Articles / Genetics / Skeletal dysplasia

No SOX9, no cartilage; and how DDRGK1 causes a rare human skeletal dysplasia

SEMD, Shohat-type spondyloepimetaphyseal dysplasia, is a rare type of skeletal dysplasia that affects the development of cartilage and results in a form of dwarfism with a particular pattern of joint abnormalities, scoliosis and defects of the long bones. Similar skeletal disorders are linked to mutations in type II collagen (COL2A1) gene, but the gene causing SEMD is not known.

Adentutu Taiwo Egunsola

Dr. Brendan Lee

Dr. Brendan Lee, professor and chair of molecular and human genetics at Baylor, and a team of researchers including project leader Adetutu Egunsola, a genetics graduate student in the Lee lab, set out to identify the genetic driver behind SEMD.

Through combined whole exome sequencing and studies in zebrafish and mice, Lee and his team were able to identify a gene not previously implicated with this skeletal dysplasia, DDRGK1, and discovered how it functions in cartilage. In zebrafish, for example, a DDRGK1 deficiency disrupts craniofacial cartilage development and causes a decrease in levels of the protein SOX9.

“Not only did we discover the requirement of DDRGK1 in maintaining cartilage, but we also found it to be a regulator of SOX9, which is the master transcription factor that controls cartilage formation the human skeleton,” said Lee, who also holds the Robert and Janice McNair Endowed Chair in molecular and human genetics. “If you do not have the SOX9 protein, you do not have cartilage – it drives the production of cartilage in growth plates and joint cartilage all over the body.”

The relationship between DDRGK1 and SOX9 reveals a novel mechanism that regulates chondrogenesis, or cartilage maintenance and formation, by controlling SOX9 ubiquitination, a process that controls the degradation of proteins like SOX9. Loss of the function of DDRGK1 causes this cartilage dysplasia in part via accelerated destruction of SOX9.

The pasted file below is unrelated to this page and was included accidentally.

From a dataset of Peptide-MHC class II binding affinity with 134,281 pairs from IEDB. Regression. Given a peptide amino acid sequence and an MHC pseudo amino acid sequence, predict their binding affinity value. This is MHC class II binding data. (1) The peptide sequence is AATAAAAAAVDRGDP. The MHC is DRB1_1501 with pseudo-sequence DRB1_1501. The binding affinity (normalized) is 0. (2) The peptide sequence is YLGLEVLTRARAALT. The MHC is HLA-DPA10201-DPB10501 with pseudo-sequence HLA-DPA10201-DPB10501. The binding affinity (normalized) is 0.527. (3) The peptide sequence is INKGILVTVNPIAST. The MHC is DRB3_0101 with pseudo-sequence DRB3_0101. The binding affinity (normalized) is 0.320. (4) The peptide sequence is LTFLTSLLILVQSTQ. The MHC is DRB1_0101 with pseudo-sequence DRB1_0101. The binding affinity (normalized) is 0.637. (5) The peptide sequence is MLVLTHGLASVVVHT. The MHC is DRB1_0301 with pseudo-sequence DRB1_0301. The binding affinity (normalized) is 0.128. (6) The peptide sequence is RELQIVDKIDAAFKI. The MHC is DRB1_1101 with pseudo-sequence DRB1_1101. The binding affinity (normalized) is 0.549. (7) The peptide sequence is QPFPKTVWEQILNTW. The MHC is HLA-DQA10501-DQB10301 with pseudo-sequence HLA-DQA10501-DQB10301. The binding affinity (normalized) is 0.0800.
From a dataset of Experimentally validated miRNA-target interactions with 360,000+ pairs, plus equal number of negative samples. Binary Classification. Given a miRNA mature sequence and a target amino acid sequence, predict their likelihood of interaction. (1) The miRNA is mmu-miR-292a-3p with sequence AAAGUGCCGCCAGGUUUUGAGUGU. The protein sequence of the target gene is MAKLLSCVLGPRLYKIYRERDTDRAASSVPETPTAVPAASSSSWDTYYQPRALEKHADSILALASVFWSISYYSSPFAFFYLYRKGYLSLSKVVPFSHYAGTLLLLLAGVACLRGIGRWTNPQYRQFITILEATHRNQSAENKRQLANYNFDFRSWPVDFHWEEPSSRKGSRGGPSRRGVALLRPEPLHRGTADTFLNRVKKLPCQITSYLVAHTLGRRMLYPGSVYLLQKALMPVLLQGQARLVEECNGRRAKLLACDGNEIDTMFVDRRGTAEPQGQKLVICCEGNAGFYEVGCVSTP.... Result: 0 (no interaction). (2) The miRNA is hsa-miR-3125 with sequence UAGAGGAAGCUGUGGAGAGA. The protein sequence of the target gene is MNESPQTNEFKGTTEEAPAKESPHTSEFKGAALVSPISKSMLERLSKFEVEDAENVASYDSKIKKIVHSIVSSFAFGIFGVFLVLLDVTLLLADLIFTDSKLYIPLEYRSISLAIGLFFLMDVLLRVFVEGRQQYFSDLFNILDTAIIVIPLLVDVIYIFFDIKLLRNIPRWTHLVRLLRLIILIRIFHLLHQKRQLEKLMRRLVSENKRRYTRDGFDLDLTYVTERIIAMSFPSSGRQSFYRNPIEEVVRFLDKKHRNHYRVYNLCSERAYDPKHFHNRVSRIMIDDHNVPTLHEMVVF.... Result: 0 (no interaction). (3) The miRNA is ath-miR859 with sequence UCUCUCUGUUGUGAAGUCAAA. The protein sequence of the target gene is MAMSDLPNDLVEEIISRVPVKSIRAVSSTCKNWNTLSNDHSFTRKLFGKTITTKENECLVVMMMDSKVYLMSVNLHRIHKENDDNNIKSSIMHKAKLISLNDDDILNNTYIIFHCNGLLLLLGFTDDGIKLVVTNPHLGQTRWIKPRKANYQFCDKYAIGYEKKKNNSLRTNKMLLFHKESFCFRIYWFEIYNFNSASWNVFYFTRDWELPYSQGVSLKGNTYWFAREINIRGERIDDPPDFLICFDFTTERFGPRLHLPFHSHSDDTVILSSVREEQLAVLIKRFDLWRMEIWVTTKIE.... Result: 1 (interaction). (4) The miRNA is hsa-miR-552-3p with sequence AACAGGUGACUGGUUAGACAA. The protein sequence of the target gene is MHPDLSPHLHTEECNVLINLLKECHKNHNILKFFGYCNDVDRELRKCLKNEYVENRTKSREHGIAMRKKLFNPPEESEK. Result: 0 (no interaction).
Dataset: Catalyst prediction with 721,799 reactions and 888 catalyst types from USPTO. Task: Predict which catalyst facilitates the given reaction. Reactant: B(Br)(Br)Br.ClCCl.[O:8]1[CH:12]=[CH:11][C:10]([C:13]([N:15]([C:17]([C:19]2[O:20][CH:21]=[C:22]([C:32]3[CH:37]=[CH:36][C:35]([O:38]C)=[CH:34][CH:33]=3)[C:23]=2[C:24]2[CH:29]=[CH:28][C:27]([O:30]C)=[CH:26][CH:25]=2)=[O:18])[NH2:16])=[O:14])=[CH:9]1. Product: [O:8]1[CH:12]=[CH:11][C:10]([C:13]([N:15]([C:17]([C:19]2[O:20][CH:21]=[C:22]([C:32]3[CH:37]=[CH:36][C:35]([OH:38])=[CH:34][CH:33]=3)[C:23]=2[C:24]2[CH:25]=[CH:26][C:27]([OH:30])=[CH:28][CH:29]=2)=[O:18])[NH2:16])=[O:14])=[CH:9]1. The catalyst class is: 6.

“Studying this skeletal dysplasia resulted in a novel biological insight about this gene that had never been implicated in any disease condition related to the skeleton,” Lee said. “The future is to find out whether DDRGK1’s function more globally controls ubiquitination in general and to determine how this process could be targeted for treating patients with dwarfism.”

Read all the details of this study in the Journal of Clinical Investigation.

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Other contributors to this work include Richard Gibbs, Yangjin Bae, Ming-Ming Jiang, David S. Liu, Yuqing Chen-Evenson, Terry Bertin, Shan Chen and James T. Lu with Baylor, Nurit Magal with Rabin Medical Center, Annick Raas-Rothschild with Sheba-Tel Hashomer Medical Center, Eric C. Swindell with the University of Texas Graduate School of Biomedical Sciences, Lisette Nevarez and Daniel H. Cohn with the University of California, Philippe M. Campeau with the University of Montreal and Mordechai Shohat with the Sackler School of Medicine at Tel Aviv University.

This research was supported by the BCM Intellectual and Developmental Disabilities Research Center and a Program Project grant from the Eunice and Kennedy Shiver National Institute of Child Health and Human Development, the BCM Advanced Technology Cores with funding from the NIH, the Rolanette and Berdon Lawrence Bone Disease Program of Texas, the BCM Center for Skeletal Medicine and Biology and Tel Aviv University.

 

Allison Huseman

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